If you knew that suicide is not immoral, would it be virtuous to kill yourself - not because you were in pain and needed to escape - but merely due to a wish to end yourself before you fell into vice?

I think it could be meaningful but perhaps impossible: am I wrong?

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    Vice is there for a reason, don't fall into it, or at least try. That requires hard work, and heartbreak, and overcoming temptation and frustration. That's the virtue. Wishing to avoid hardship is just another name for giving up and seeking escape. Suicide is immoral for a reason, getting an easy out is hardly the idea of virtue.
    – Conifold
    Aug 15 at 22:25
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    John McDowell, a contemporary philosopher, once commented somewhere something like "philosophy is mainly for therapeutic use". So maybe concentrate your effort and time on learning philosophy (not as escape or pain) as a self-therapeutist would protect you falling to vice? At least no sane person claims philosophy is vice though it may be dead... Aug 15 at 22:41
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    I'm pretty sure the counterfactual makes the rest of the question meaningless. You appear to have posited suicide to be not-wrong in and of itself - as opposed to a wrong outweighed by other goods or averted wrongs (consequentialism), or something that is usually wrong but not in some circumstances of dire need (deontology). To get suicide to be intrinsically not-wrong, life has to lack the capacity to have value - at which point you've ruled out all the popular deontological and consequentialist approaches to morality.
    – g s
    Aug 16 at 5:57
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    This sounds very much like a problem with religious thinking. If your religion is convincing you you're such a bad person, that ending your life would be the best thing you can do for the world (which I strongly doubt), then I can only recommend you first spend some time thinking what value this belief system is actually offering you (apart from hopes of eternal life), and what it's based on. Plenty of atheists are happier after leaving religion. I'd also strongly recommend speaking to a mental health professional. Suicidal ideation is usually a result of treatable or temporary conditions.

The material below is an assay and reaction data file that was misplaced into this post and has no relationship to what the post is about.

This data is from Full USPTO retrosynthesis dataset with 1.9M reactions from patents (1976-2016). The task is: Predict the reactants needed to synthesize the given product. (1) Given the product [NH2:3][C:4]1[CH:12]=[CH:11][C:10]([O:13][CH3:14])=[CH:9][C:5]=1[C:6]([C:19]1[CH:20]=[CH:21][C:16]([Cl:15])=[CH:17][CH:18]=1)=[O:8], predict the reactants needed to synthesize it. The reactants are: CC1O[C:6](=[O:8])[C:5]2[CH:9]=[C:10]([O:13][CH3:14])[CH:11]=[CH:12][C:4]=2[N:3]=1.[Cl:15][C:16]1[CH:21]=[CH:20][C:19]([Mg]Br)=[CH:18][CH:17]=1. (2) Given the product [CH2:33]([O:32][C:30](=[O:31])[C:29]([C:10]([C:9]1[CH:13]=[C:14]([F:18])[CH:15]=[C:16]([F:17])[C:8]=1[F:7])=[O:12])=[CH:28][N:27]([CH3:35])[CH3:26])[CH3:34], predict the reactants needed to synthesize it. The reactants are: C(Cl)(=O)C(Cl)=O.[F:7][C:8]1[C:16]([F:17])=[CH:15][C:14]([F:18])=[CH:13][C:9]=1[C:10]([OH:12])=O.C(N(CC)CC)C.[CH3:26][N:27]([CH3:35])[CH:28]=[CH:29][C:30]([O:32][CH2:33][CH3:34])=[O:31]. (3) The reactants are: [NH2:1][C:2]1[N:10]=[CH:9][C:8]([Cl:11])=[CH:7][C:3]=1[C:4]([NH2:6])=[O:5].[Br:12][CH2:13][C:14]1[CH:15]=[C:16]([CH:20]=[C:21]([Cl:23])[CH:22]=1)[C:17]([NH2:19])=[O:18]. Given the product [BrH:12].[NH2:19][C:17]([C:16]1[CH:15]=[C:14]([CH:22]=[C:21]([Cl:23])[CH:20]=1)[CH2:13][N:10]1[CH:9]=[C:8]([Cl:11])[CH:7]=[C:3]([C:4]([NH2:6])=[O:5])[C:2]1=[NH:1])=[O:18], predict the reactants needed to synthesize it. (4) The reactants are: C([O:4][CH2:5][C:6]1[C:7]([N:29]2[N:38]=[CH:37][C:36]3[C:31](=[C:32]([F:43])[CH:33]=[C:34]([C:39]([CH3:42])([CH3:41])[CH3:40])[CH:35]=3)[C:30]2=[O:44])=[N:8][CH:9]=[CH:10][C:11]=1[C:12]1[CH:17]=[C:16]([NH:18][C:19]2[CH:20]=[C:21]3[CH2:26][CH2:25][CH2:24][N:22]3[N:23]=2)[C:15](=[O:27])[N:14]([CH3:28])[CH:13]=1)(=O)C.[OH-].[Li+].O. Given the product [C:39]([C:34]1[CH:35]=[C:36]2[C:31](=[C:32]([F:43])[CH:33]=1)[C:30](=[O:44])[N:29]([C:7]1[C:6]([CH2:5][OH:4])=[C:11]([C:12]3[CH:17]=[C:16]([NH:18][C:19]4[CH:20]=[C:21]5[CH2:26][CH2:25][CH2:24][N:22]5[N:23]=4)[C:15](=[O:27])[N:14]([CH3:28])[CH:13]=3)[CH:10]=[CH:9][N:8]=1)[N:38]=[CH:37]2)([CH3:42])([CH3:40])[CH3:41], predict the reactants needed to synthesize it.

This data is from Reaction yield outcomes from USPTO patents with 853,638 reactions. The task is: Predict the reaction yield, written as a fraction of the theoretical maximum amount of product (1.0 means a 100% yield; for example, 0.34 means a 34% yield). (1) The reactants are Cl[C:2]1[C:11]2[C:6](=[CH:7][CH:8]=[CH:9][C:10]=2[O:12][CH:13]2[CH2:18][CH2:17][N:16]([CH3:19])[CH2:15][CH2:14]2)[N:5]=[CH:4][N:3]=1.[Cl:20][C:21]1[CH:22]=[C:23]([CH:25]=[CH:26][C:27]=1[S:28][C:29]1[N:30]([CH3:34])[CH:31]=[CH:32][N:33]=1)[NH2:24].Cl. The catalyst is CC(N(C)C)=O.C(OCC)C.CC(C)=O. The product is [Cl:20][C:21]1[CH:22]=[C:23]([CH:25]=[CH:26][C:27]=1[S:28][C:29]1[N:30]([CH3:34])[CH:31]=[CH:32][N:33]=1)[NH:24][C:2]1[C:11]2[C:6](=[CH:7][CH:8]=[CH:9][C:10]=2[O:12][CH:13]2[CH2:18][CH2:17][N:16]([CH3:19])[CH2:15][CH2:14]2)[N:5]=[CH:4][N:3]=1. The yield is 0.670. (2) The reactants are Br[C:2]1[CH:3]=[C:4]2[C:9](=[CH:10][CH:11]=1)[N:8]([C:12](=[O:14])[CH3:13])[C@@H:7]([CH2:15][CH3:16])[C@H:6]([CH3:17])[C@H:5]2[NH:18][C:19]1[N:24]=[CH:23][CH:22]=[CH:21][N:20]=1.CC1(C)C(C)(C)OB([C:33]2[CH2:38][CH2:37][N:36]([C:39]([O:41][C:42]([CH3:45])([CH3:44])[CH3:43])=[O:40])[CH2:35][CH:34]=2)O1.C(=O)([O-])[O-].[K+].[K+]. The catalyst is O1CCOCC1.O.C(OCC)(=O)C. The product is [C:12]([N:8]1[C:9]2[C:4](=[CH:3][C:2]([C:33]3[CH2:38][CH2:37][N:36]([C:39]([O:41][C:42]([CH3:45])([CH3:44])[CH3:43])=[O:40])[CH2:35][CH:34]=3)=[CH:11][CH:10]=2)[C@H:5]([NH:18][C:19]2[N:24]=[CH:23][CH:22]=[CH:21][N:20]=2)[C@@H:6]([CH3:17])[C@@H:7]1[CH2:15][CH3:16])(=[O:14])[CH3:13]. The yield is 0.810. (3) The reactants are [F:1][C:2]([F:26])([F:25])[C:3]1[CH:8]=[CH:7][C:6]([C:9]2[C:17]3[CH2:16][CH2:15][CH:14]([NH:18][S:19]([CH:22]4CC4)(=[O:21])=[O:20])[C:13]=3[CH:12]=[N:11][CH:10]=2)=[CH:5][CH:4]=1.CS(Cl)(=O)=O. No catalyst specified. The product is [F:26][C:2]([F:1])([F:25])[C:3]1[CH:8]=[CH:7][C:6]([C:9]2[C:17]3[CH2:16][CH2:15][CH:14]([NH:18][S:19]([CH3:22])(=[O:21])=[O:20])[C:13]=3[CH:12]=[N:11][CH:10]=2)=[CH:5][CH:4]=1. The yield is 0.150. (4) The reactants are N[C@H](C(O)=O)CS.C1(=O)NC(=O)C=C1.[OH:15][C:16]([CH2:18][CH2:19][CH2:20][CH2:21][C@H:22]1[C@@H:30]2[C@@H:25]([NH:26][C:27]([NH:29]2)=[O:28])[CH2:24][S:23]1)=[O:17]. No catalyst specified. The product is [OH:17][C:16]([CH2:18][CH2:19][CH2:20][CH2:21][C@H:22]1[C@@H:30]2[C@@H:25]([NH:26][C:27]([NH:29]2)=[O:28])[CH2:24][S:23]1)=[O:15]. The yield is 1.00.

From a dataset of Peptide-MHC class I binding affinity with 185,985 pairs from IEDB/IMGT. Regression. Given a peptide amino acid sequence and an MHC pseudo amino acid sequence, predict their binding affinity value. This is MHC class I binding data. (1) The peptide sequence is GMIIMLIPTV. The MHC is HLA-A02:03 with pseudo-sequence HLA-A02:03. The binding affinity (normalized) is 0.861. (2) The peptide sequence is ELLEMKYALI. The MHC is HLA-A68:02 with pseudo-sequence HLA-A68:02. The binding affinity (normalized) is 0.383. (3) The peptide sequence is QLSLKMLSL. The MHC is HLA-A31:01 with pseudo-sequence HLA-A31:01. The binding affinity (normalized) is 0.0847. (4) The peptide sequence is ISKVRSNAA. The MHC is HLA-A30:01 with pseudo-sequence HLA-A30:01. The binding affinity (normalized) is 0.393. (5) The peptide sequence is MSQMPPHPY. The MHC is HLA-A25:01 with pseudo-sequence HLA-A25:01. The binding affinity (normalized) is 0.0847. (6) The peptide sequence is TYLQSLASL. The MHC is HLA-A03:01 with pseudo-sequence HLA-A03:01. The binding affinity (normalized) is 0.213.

– NotThatGuy
    Aug 16 at 7:42
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    Black hole ... sphag ... sphage ... tti ... unnh! 😵 Aug 16 at 10:15

4 Answers 4


Here's a view from my Catholic background.

Is Suicide Immoral?

Some actions truly are neutral. How I like my steak done is not something likely to be weighed upon in the courts of Judgement (though the way some people talk, you'd be forgiven for thinking well-done was worthy of perdition).

If suicide is a morally neutral action, then it does not merit entry into Heaven; so what does?

If suicide is a morally positive action with your given motives, then can it merit entry into Heaven alone for the reasons you have described? That is, the desire to be with the creator?

A few different cults spring to mind when I consider this notion. Heaven's Gate seems to be the most obvious one; the desire to shed this world to be with the Higher.

One thing strikes me as the most obvious problem with this view; if it's true, it creates a death cult immediately, and the only rational action for anyone in a state of grace is to immediately commit suicide. Beyond the argument that this is patently absurd, it also doesn't mesh well with orthodox theology regarding God as a being of Life and Goodness.

The State of Grace